make. Let’s not pretend that slut shaming is something only men do because most, if not all, women are compliant in it at some stage, through the language they use or the way they interact with other women. Women are guilty of labelled promiscuous women as tramps or “getting around”. It is something which we too easily except as normal behaviour. Take for example the popular ‘reality’ TV show Made in Chelsea. One of the shows main

characters Lucy dates several men at a time, not committing herself to anyone simply because she does not want to. The way the other cast members interact with her is through name calling her a slut, bitch and tramp. Jamie, the resident man slut on the other hand basically does the same and is very rarely called out on dating multiple people at once, unlike Lucy who gets abused for all her choices by both fans and cast members. Slut shaming isn’t just confined to the

stage, photos or some reality TV show, it happens all the time to women who choose to express their sexuality in a way that breaks from the so called ‘traditional’ mould. Society is on a moral high horse, as if women should only be used to pleasure men or procreation. Women have sexuality too; it is definitely something which needs to be discussed more openly among women first and then men. In a perfect world we would respect the choices that each

person makes but it is possible if we, as individuals, stop judging others for our respective life choices and needs (women need sex too!) and most of all, try not to use language which discredits, socially criminalises or controls a person form making a choice which they want. Maybe then we can, at least, make a small change.

THE SOAP BOX: Welcome First Years! Now please go away... Darragh Roche

It’s that time of year again when fresh faced youngsters arrive on campus with new hopes, new dreams and new ideas about college life. To you young people I say: learn the queuing system in Scholars, if you get lost you’re on your own and if your boyfriend is like Edward Cullen, dump that sparkly poser now. On a more positive note, UL is a little bit like Hogwarts. The stairs in the Main Building probably don’t move, but you’ll think they will. The teachers are professors, but the nearest thing you’ll get to a chamber of secrets is the the print room. And this little column might just remind you of Rita Skeeter, if I’m doing it right. If I’m doing it wrong, it will sound more like Snape in a bad mood. With that metaphor sufficiently laboured, let’s move swiftly on to all those things that have happened in the world that you’ll forget to notice now you’re busy studying (because we all know that will be your main and sole activity). Some people accuse me of being averse to modern culture, saying the most recent album in my collection is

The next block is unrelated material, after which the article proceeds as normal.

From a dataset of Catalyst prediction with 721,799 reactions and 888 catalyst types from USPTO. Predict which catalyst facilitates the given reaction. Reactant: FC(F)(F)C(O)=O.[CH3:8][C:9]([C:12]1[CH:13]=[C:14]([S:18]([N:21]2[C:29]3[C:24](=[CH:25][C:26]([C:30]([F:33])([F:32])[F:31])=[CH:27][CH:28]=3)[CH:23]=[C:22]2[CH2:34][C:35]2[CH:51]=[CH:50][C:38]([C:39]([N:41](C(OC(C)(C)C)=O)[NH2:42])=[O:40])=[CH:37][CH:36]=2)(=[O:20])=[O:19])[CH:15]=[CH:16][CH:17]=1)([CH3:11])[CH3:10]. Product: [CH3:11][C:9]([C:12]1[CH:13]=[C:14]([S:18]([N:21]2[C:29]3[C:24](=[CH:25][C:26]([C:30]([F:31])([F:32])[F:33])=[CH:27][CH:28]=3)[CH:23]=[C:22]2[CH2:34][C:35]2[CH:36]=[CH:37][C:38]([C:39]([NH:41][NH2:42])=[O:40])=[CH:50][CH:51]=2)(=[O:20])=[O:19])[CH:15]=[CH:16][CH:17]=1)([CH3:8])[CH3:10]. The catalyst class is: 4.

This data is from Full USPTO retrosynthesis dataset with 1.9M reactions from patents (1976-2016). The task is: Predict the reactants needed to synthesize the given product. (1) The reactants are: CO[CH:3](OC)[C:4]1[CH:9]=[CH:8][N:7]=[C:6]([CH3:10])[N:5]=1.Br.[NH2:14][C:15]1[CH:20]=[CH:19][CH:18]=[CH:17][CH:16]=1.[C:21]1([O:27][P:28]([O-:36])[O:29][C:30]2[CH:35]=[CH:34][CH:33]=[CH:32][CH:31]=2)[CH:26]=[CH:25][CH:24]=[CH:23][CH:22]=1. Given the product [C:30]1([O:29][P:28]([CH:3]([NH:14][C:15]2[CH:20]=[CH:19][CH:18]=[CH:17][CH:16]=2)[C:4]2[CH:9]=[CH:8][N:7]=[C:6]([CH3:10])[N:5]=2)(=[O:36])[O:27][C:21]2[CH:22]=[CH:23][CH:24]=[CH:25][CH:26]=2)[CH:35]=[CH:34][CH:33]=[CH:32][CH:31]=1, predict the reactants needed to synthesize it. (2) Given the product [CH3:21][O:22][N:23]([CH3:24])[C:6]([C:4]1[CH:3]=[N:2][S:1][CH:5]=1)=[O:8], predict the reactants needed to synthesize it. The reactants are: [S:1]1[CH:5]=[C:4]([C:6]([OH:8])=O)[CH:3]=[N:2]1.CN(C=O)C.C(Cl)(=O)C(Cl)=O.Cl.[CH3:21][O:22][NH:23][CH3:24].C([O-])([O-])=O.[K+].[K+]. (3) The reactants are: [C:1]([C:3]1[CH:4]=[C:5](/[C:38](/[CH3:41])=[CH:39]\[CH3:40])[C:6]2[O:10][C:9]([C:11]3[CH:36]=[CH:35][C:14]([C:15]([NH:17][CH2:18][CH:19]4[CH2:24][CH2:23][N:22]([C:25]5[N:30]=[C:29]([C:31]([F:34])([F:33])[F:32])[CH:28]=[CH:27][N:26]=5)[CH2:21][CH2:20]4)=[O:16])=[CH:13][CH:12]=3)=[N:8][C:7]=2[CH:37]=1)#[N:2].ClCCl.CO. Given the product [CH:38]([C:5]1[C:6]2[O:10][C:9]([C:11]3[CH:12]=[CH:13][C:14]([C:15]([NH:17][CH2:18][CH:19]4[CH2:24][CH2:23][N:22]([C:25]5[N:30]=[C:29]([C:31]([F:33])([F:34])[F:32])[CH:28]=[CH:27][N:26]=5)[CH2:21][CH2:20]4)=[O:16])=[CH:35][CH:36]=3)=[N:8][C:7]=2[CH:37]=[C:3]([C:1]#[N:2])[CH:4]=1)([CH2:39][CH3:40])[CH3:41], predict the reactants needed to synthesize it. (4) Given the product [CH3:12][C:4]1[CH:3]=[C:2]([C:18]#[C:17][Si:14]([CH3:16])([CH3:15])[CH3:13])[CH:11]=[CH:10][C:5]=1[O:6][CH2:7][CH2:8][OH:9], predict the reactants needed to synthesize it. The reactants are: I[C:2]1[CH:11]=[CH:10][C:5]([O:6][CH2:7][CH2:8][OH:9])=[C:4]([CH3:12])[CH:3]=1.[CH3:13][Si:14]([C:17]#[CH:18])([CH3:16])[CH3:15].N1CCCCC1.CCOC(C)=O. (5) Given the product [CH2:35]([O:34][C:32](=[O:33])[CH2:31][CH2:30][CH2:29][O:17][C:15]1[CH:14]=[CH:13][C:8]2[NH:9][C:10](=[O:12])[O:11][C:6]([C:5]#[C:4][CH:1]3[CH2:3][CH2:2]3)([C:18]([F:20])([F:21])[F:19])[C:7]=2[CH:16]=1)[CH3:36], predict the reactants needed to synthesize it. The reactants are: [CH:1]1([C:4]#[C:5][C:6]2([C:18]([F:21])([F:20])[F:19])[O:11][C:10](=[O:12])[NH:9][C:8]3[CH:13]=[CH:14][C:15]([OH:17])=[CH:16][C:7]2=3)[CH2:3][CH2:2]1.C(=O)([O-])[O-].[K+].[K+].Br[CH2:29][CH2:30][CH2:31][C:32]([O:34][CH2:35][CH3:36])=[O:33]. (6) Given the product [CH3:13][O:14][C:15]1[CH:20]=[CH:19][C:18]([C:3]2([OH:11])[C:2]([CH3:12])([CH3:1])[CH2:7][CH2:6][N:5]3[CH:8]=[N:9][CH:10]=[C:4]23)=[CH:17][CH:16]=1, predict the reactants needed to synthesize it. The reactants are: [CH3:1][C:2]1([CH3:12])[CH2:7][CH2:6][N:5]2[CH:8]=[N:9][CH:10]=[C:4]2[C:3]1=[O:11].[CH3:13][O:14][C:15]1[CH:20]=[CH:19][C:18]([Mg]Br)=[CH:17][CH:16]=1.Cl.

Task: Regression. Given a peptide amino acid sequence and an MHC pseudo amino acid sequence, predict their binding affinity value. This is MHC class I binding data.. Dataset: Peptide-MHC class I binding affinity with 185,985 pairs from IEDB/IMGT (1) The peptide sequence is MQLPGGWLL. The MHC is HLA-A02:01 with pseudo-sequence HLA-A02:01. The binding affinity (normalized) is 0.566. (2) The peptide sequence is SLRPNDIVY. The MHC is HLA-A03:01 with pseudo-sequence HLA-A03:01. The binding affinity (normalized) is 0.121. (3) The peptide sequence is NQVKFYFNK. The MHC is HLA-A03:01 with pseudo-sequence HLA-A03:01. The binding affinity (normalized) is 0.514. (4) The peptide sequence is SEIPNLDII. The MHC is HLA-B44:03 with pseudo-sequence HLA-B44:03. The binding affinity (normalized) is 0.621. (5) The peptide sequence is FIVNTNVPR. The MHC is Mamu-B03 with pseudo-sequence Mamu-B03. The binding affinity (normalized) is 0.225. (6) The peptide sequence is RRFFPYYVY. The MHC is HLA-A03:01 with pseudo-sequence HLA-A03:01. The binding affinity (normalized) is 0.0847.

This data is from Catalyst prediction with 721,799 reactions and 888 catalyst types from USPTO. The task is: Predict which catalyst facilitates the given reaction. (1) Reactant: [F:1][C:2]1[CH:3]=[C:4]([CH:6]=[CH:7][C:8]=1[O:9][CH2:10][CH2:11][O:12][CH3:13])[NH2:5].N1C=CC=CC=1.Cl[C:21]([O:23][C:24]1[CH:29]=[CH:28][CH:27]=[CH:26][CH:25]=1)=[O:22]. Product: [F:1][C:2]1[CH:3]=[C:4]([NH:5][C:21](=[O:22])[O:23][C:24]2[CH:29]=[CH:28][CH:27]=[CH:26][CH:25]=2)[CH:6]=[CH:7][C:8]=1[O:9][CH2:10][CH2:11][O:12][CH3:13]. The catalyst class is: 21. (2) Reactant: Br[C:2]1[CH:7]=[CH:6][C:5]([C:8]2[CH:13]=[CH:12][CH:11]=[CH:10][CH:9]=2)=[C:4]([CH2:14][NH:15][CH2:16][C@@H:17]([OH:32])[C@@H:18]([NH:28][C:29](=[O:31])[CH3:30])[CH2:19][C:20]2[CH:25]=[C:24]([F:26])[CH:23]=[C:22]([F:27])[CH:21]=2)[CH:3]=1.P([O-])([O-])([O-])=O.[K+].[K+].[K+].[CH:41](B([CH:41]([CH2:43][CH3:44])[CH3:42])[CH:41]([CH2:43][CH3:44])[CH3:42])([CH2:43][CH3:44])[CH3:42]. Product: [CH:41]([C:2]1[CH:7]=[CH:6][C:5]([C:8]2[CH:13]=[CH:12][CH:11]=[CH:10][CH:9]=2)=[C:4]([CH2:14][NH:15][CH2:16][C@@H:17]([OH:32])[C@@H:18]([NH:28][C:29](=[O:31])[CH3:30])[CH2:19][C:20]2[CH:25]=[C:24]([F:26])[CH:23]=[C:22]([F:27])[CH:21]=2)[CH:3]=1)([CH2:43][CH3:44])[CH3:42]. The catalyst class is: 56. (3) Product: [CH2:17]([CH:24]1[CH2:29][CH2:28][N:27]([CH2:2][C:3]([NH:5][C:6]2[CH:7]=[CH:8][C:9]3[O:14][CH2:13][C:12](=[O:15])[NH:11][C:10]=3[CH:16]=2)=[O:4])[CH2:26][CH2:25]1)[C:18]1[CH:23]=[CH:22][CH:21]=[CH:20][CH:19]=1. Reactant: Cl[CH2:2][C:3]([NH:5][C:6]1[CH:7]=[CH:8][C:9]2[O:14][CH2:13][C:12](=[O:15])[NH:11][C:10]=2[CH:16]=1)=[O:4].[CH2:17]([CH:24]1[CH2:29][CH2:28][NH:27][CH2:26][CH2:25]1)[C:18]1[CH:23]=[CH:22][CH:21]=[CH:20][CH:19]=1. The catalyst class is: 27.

Wagner’s Ring Cycle. Two words should put these rumours to bed: Miley and Thicke. It seems poor Miley Cyrus just can’t get anything right. She has bent over backwards and forwards to please the public. Granted, associating herself with a man who thinks feminism is naked dancing girls was probably an error in judgement but it’s not easy being a former child star. Many former child stars can gone on to be successful drug addicts, making spectacular wrecks of their lives, squandering their already limited talents. And Miley Cyrus looks right on track to follow in their footsteps. As for Robin Thicke, he’s succeeded in taking a catchy tune and polluting it with lyrics that would make Casanova blush. On a side note, to any first years (or any others) who think they should try out Miley’s new moves in the Lodge we say, twerk off. Meanwhile, that bastion of information, Sky News, has been treading cautiously on the sticky issue of Syria. Recent experts include a historian offering his opinion on gas attacks in Great War trenches, a former admiral whose interests, shockingly, include war ships

and the typically misinformed British public who fail to see why the deaths of innocent foreign children should be of any concern while the Argies are still after Gibraltar (or something like that). A war in Syria would almost certainly draw in Iran and possibly Israel, threatening to destabilise the whole region, kill thousands and boost Sky News ratings to unprecedented highs. If there was a list of the world’s most evil people, Rupert Murdoch and Bashar alAssad would probably be tied for third place, right after the creative consultant to the VMAs and Robin Thicke’s lyricist. Don’t worry, I’ve got a list. For the love of God, don’t ever vote for me. And so, gentle reader, as you come to face another year of essays, exams, socialising, worrying about why you don’t have a girlfriend, wondering why UL’s prospectus doesn’t mention anything about the rain or just cruising through hoping that the QCA is a myth, come hither to learn what evils the world has unleashed. If what you seek is unbiased, informative reportage, look elsewhere.